Posted 14 days ago
Former Newport Beach Mayor Will O’Neill took to Facebook on Friday to bring attention to California Gov. Gavin Newsom’s use of "behested payments," a technically legal but highly opaque practice that can generate untold amounts of "donations" to politicians’ preferred projects and non-profit organizations.
O’Neill, who was mayor of the coastal Orange County town between 2019 and 2020, asked readers to imagine they’re running a company, and Newsom asks for a donation "to a cause he cares about."
"Seems like a shakedown, right? Nope, perfectly legal. It’s called a ‘behested payment," O’Neill wrote.
Per California law, behested payments over $5,000 must be reported. But unlike political donations, there are no caps. The practice is relatively obscure and not often used. In 2019, for instance, Newsom’s administration only reported $12 million in behested payments.
But in 2020, during which the COVID-19 pandemic broke out and the governor’s emergency powers were expanded, payments to various entities – at Newsom’s "behest – shot up to a whopping $226 million, according to data from the state’s Fair Political Practices Commission (FPPC).
In 2020, Newsom raised $45 million from Blue Shield of California and Kaiser Permanente for his housing initiative. Blue Shield’s president and CEO Paul Markovich, later served as co-chair on the governor’s COVID-19 Testing Task Force. And last month, the governor chose both Blue Shield and Kaiser Permanente to help manage vaccine distribution in California.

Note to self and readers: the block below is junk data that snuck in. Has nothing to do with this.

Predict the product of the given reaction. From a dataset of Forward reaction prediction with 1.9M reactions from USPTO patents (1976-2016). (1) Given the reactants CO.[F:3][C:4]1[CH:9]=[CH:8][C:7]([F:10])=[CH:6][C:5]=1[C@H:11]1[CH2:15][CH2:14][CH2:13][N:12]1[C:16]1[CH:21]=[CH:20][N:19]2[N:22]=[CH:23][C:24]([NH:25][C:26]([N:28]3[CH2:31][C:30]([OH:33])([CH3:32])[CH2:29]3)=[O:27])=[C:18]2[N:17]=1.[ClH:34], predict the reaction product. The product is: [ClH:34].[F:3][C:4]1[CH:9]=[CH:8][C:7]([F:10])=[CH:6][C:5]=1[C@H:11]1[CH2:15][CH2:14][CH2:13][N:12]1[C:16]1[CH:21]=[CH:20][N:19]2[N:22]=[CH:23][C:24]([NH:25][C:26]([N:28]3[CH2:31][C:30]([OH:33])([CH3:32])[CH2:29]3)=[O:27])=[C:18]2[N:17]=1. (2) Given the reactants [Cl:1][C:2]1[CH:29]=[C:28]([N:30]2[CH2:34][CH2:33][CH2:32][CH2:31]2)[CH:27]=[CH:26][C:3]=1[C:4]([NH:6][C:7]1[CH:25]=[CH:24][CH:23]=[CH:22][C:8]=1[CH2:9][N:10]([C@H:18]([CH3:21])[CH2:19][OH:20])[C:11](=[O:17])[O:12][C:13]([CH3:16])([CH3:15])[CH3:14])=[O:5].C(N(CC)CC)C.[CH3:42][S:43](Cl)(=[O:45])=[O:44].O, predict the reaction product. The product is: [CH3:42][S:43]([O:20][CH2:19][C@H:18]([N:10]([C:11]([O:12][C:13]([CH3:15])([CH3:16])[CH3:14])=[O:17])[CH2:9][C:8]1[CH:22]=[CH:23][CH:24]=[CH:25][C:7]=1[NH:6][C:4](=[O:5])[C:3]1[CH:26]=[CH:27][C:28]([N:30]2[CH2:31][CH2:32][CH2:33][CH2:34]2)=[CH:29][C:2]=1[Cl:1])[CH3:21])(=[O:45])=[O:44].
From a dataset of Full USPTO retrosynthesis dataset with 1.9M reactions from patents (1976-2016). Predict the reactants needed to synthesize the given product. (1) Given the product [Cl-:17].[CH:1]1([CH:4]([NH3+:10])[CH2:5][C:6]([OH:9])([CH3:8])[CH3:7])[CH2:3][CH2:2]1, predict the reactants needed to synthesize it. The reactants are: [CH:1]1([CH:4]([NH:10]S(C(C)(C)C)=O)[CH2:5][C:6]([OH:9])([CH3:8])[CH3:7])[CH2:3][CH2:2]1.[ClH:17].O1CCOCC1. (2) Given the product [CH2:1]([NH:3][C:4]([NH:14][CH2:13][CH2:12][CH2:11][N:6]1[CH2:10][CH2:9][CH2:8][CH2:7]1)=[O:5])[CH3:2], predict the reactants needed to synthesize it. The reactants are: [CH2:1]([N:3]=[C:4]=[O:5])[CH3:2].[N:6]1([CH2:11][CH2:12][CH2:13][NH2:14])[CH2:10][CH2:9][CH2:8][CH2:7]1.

Since the outbreak, Verily Life Sciences -- which under the same parent company as Google -- has received up to $44 million in three separate contracts from the governor’s Office of Emergency Services to operate COVID-19 testing sites.
O’Neill cited reporting from CapRadio, a Sacramento NPR-affiliate, showing that, between 2018 and 2019, UnitedHealth donated $220,000 to political committees controlled by Newsom, who later awarded $492 million in contracts to UnitedHealth subsidiaries in no-bid and expedited situations.
Bloom Energy, a California-based company, contributed some $85,000 to Newsom between September 2018 and October 2020, CapRadio reported. In March 2020, the company received a $1 million no-bid contract – later ... (Read more)
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